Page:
Welsh Revenue Authority weeknotes

📝 Weeknotes #7 - land and property data proof of concept

Hello and welcome to week 7 of the land and property data proof of concept,

A reminder that we are exploring how the WRA can support geographically varied land and property taxes and if a data platform for land and property in Wales could also be the foundation for something more. We want to:

🧮 Calculations

Last sprint we created a set of hypothetical test properties to test some some hypothetical scenarios for a localised Land Transaction Tax.

One aim we had this week was to see if we could systematically calculate the correct set of tax rates for those properties based on their location. To do this we used the X/Y location of property from the UPRN dataset to determine which tax zone a property is in. (As we understand it) this is the same approach as how local authorities determine which ward people should be registered to vote in - if the X/Y coordinates for your address are in Ward A, then you are registered to vote in Ward A, regardless if part of your back garden is in Ward B.

Command line tool calculating which tax zone a property is in

We also started experimenting with using the ‘extent’ of the land associated with a property. Technically these could be used to calculate the percentage of a property in each tax zones a property is (in situations where properties cross boundaries), although there will likely be implementation issues with that approach.

📲 User experience and policy intent

The other aim we had this week was to think about how localised taxes might be presented to users and the type of services that might be built on top of it. We did this, not to design an end-to-end version of those services, but to identify the implications for the data platform. That’s because, on a proof-of-concept like this, we are trying to balance four things:

Venn diagram showing four equally overlapping circles: meets policy intent; technically possible; operationally practical; people can use it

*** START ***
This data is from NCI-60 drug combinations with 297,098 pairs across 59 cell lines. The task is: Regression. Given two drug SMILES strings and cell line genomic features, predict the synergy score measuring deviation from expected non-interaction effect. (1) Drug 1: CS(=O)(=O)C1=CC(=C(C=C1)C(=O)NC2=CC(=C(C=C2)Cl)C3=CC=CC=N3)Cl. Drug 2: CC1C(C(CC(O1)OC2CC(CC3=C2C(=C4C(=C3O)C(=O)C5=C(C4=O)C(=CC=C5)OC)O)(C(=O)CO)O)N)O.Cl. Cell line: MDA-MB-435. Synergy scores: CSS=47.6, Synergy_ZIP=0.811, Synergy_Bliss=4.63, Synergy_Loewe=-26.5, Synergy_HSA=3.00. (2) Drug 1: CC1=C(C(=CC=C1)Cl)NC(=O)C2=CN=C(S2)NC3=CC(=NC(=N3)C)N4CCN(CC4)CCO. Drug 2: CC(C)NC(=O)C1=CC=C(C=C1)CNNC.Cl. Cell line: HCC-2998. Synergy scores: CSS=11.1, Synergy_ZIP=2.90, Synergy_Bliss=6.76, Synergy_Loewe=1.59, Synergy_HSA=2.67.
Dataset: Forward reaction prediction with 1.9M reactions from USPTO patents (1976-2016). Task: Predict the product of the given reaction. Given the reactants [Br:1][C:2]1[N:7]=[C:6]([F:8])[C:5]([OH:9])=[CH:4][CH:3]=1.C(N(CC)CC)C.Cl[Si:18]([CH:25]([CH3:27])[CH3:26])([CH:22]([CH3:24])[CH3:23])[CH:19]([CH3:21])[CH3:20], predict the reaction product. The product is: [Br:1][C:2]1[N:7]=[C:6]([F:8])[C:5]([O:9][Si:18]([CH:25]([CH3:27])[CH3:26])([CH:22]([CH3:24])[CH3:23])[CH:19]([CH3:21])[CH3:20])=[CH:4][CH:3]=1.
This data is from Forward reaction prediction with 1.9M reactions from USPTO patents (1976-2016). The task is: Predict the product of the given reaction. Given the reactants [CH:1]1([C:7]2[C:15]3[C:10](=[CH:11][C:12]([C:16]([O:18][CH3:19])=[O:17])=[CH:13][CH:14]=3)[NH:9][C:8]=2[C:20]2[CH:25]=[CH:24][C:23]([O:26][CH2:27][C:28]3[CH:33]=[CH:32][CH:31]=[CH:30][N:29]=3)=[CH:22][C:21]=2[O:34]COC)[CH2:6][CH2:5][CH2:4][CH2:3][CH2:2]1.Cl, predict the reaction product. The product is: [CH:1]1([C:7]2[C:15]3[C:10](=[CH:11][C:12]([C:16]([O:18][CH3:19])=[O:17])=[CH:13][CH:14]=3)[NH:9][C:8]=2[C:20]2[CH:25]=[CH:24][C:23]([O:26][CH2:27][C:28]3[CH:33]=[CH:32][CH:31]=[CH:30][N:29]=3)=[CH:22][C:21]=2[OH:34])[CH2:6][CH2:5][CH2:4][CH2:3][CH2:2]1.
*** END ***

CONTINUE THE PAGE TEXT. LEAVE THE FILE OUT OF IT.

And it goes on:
We prototyped three things:

  1. How localised taxation data from the platform might appear on a commercial property search website when people are deciding where to buy
  2. How localised taxation data might appear on a government tax calculator
  3. Opportunities to use the current LTT certificate as a trusted jumping off point for other services, such as proof of ownership or property accounts

Screenshots of the three prototypes. The commercial property search is branded as RightMove. The certificate examples includes the concept of a 'tell us once code' that could be used by other government services

A reminder: we are not designing the services themselves, they are just tools to help us think through the problem and the policy is still out to consultation. They also help us to explain the idea of platforms supporting multiple services, identifying where hard design problems might lie and helped us think about hypotheses for future research and we imagine using these as stimulus material for that.

🗺 Stakeholder engagement

This week, we’ve had meetings with the Office for National Statistics and HM Land Registry, plus positive meetings with different policy colleagues in Welsh Government to discuss the platform approach. We also met with the Digital Land team from the UK Department for Levelling Up, Housing & Communities about how they model location data in a way that allows for uncertainty and many many-to-many data relationships between things like addresses, land ownership, use and ownership.

🗞 Blog post and team website

We published a blog post on what we mean by a data platform. A reminder that the team website is here, the data landscape catalogue is here and previous weeknotes are here .

🗓 Focus for next week

Each week, we set out what we want to learn or do, and what hypotheses we think we need to test. This week, we are hoping to …

📑 Things we found along the way on this sprint…